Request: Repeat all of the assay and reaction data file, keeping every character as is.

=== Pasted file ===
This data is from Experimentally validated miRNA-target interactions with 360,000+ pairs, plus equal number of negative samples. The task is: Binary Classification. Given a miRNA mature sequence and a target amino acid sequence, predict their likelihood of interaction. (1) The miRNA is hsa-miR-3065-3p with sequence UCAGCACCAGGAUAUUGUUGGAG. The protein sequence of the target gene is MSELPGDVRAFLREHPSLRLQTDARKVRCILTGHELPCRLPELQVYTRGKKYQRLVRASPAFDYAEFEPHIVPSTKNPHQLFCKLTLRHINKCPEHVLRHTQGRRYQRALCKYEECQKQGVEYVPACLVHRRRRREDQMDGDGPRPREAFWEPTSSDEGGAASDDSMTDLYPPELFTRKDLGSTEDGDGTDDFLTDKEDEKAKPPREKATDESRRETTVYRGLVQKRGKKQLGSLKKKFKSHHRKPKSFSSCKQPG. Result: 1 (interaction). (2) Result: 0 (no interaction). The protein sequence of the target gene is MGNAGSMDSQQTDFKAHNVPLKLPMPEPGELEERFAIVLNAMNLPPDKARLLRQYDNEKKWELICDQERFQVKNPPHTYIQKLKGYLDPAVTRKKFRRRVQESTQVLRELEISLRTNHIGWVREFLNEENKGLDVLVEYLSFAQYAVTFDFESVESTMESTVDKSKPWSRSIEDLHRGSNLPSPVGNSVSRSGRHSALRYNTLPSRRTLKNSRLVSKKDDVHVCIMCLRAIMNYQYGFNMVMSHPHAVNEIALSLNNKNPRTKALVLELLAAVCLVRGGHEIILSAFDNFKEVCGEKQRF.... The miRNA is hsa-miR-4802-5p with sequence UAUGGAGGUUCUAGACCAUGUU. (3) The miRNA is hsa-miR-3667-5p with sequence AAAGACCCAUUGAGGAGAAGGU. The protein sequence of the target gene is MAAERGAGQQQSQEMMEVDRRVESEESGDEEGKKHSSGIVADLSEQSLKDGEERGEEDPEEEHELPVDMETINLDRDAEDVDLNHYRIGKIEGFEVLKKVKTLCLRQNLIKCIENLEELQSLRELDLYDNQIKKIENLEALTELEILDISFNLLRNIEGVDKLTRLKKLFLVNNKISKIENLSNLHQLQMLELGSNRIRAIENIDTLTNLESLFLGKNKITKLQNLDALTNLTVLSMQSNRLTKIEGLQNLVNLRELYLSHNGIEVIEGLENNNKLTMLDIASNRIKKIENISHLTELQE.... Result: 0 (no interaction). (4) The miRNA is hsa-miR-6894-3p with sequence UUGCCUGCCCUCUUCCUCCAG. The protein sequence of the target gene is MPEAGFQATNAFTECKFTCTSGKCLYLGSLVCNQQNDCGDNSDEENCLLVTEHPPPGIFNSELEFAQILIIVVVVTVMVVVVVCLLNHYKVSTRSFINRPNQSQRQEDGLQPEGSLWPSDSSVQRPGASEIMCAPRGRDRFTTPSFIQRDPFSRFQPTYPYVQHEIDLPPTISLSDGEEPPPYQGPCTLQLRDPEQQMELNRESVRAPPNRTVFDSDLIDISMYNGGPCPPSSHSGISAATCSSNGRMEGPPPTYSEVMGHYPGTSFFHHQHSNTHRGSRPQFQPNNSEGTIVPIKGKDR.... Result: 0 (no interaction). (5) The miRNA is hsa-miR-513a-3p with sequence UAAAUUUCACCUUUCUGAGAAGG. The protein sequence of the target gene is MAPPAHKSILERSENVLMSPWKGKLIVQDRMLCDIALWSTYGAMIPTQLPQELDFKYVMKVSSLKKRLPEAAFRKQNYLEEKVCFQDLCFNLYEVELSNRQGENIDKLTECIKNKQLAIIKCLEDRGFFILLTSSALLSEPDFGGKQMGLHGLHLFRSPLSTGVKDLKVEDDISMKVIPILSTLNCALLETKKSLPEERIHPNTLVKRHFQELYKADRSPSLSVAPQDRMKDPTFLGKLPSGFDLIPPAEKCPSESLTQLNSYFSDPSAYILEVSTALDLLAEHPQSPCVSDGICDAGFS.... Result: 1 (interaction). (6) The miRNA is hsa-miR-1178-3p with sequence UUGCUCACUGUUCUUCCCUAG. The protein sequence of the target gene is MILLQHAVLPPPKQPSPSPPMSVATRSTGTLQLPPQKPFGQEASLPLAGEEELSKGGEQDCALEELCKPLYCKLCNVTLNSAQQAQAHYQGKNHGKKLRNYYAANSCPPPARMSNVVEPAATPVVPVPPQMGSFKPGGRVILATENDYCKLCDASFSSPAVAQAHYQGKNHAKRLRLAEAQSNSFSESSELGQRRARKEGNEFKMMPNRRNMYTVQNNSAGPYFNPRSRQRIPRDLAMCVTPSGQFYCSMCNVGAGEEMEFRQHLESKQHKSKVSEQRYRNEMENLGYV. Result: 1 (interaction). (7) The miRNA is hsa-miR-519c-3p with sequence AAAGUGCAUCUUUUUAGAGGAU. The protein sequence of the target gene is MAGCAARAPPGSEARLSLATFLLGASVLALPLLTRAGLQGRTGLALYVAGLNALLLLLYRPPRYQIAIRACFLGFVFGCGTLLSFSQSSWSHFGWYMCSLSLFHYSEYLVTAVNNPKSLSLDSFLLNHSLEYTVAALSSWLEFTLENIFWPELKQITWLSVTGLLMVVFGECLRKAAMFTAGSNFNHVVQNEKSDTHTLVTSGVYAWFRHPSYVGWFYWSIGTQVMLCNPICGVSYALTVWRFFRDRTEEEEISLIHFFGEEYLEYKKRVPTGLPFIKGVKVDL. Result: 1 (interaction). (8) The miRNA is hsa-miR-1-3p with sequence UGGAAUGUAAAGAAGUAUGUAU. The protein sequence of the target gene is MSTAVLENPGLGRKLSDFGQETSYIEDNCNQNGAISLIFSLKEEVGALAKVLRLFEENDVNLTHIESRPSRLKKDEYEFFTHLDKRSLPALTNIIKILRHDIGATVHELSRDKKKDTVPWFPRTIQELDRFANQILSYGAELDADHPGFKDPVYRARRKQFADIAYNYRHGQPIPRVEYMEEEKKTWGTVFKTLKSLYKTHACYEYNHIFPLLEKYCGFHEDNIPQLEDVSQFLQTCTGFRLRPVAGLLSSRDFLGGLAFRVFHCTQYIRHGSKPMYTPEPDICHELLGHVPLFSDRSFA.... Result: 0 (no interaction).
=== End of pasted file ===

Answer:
This data is from Experimentally validated miRNA-target interactions with 360,000+ pairs, plus equal number of negative samples. The task is: Binary Classification. Given a miRNA mature sequence and a target amino acid sequence, predict their likelihood of interaction. (1) The miRNA is hsa-miR-3065-3p with sequence UCAGCACCAGGAUAUUGUUGGAG. The protein sequence of the target gene is MSELPGDVRAFLREHPSLRLQTDARKVRCILTGHELPCRLPELQVYTRGKKYQRLVRASPAFDYAEFEPHIVPSTKNPHQLFCKLTLRHINKCPEHVLRHTQGRRYQRALCKYEECQKQGVEYVPACLVHRRRRREDQMDGDGPRPREAFWEPTSSDEGGAASDDSMTDLYPPELFTRKDLGSTEDGDGTDDFLTDKEDEKAKPPREKATDESRRETTVYRGLVQKRGKKQLGSLKKKFKSHHRKPKSFSSCKQPG. Result: 1 (interaction). (2) Result: 0 (no interaction). The protein sequence of the target gene is MGNAGSMDSQQTDFKAHNVPLKLPMPEPGELEERFAIVLNAMNLPPDKARLLRQYDNEKKWELICDQERFQVKNPPHTYIQKLKGYLDPAVTRKKFRRRVQESTQVLRELEISLRTNHIGWVREFLNEENKGLDVLVEYLSFAQYAVTFDFESVESTMESTVDKSKPWSRSIEDLHRGSNLPSPVGNSVSRSGRHSALRYNTLPSRRTLKNSRLVSKKDDVHVCIMCLRAIMNYQYGFNMVMSHPHAVNEIALSLNNKNPRTKALVLELLAAVCLVRGGHEIILSAFDNFKEVCGEKQRF.... The miRNA is hsa-miR-4802-5p with sequence UAUGGAGGUUCUAGACCAUGUU. (3) The miRNA is hsa-miR-3667-5p with sequence AAAGACCCAUUGAGGAGAAGGU. The protein sequence of the target gene is MAAERGAGQQQSQEMMEVDRRVESEESGDEEGKKHSSGIVADLSEQSLKDGEERGEEDPEEEHELPVDMETINLDRDAEDVDLNHYRIGKIEGFEVLKKVKTLCLRQNLIKCIENLEELQSLRELDLYDNQIKKIENLEALTELEILDISFNLLRNIEGVDKLTRLKKLFLVNNKISKIENLSNLHQLQMLELGSNRIRAIENIDTLTNLESLFLGKNKITKLQNLDALTNLTVLSMQSNRLTKIEGLQNLVNLRELYLSHNGIEVIEGLENNNKLTMLDIASNRIKKIENISHLTELQE.... Result: 0 (no interaction). (4) The miRNA is hsa-miR-6894-3p with sequence UUGCCUGCCCUCUUCCUCCAG. The protein sequence of the target gene is MPEAGFQATNAFTECKFTCTSGKCLYLGSLVCNQQNDCGDNSDEENCLLVTEHPPPGIFNSELEFAQILIIVVVVTVMVVVVVCLLNHYKVSTRSFINRPNQSQRQEDGLQPEGSLWPSDSSVQRPGASEIMCAPRGRDRFTTPSFIQRDPFSRFQPTYPYVQHEIDLPPTISLSDGEEPPPYQGPCTLQLRDPEQQMELNRESVRAPPNRTVFDSDLIDISMYNGGPCPPSSHSGISAATCSSNGRMEGPPPTYSEVMGHYPGTSFFHHQHSNTHRGSRPQFQPNNSEGTIVPIKGKDR.... Result: 0 (no interaction). (5) The miRNA is hsa-miR-513a-3p with sequence UAAAUUUCACCUUUCUGAGAAGG. The protein sequence of the target gene is MAPPAHKSILERSENVLMSPWKGKLIVQDRMLCDIALWSTYGAMIPTQLPQELDFKYVMKVSSLKKRLPEAAFRKQNYLEEKVCFQDLCFNLYEVELSNRQGENIDKLTECIKNKQLAIIKCLEDRGFFILLTSSALLSEPDFGGKQMGLHGLHLFRSPLSTGVKDLKVEDDISMKVIPILSTLNCALLETKKSLPEERIHPNTLVKRHFQELYKADRSPSLSVAPQDRMKDPTFLGKLPSGFDLIPPAEKCPSESLTQLNSYFSDPSAYILEVSTALDLLAEHPQSPCVSDGICDAGFS.... Result: 1 (interaction). (6) The miRNA is hsa-miR-1178-3p with sequence UUGCUCACUGUUCUUCCCUAG. The protein sequence of the target gene is MILLQHAVLPPPKQPSPSPPMSVATRSTGTLQLPPQKPFGQEASLPLAGEEELSKGGEQDCALEELCKPLYCKLCNVTLNSAQQAQAHYQGKNHGKKLRNYYAANSCPPPARMSNVVEPAATPVVPVPPQMGSFKPGGRVILATENDYCKLCDASFSSPAVAQAHYQGKNHAKRLRLAEAQSNSFSESSELGQRRARKEGNEFKMMPNRRNMYTVQNNSAGPYFNPRSRQRIPRDLAMCVTPSGQFYCSMCNVGAGEEMEFRQHLESKQHKSKVSEQRYRNEMENLGYV. Result: 1 (interaction). (7) The miRNA is hsa-miR-519c-3p with sequence AAAGUGCAUCUUUUUAGAGGAU. The protein sequence of the target gene is MAGCAARAPPGSEARLSLATFLLGASVLALPLLTRAGLQGRTGLALYVAGLNALLLLLYRPPRYQIAIRACFLGFVFGCGTLLSFSQSSWSHFGWYMCSLSLFHYSEYLVTAVNNPKSLSLDSFLLNHSLEYTVAALSSWLEFTLENIFWPELKQITWLSVTGLLMVVFGECLRKAAMFTAGSNFNHVVQNEKSDTHTLVTSGVYAWFRHPSYVGWFYWSIGTQVMLCNPICGVSYALTVWRFFRDRTEEEEISLIHFFGEEYLEYKKRVPTGLPFIKGVKVDL. Result: 1 (interaction). (8) The miRNA is hsa-miR-1-3p with sequence UGGAAUGUAAAGAAGUAUGUAU. The protein sequence of the target gene is MSTAVLENPGLGRKLSDFGQETSYIEDNCNQNGAISLIFSLKEEVGALAKVLRLFEENDVNLTHIESRPSRLKKDEYEFFTHLDKRSLPALTNIIKILRHDIGATVHELSRDKKKDTVPWFPRTIQELDRFANQILSYGAELDADHPGFKDPVYRARRKQFADIAYNYRHGQPIPRVEYMEEEKKTWGTVFKTLKSLYKTHACYEYNHIFPLLEKYCGFHEDNIPQLEDVSQFLQTCTGFRLRPVAGLLSSRDFLGGLAFRVFHCTQYIRHGSKPMYTPEPDICHELLGHVPLFSDRSFA.... Result: 0 (no interaction).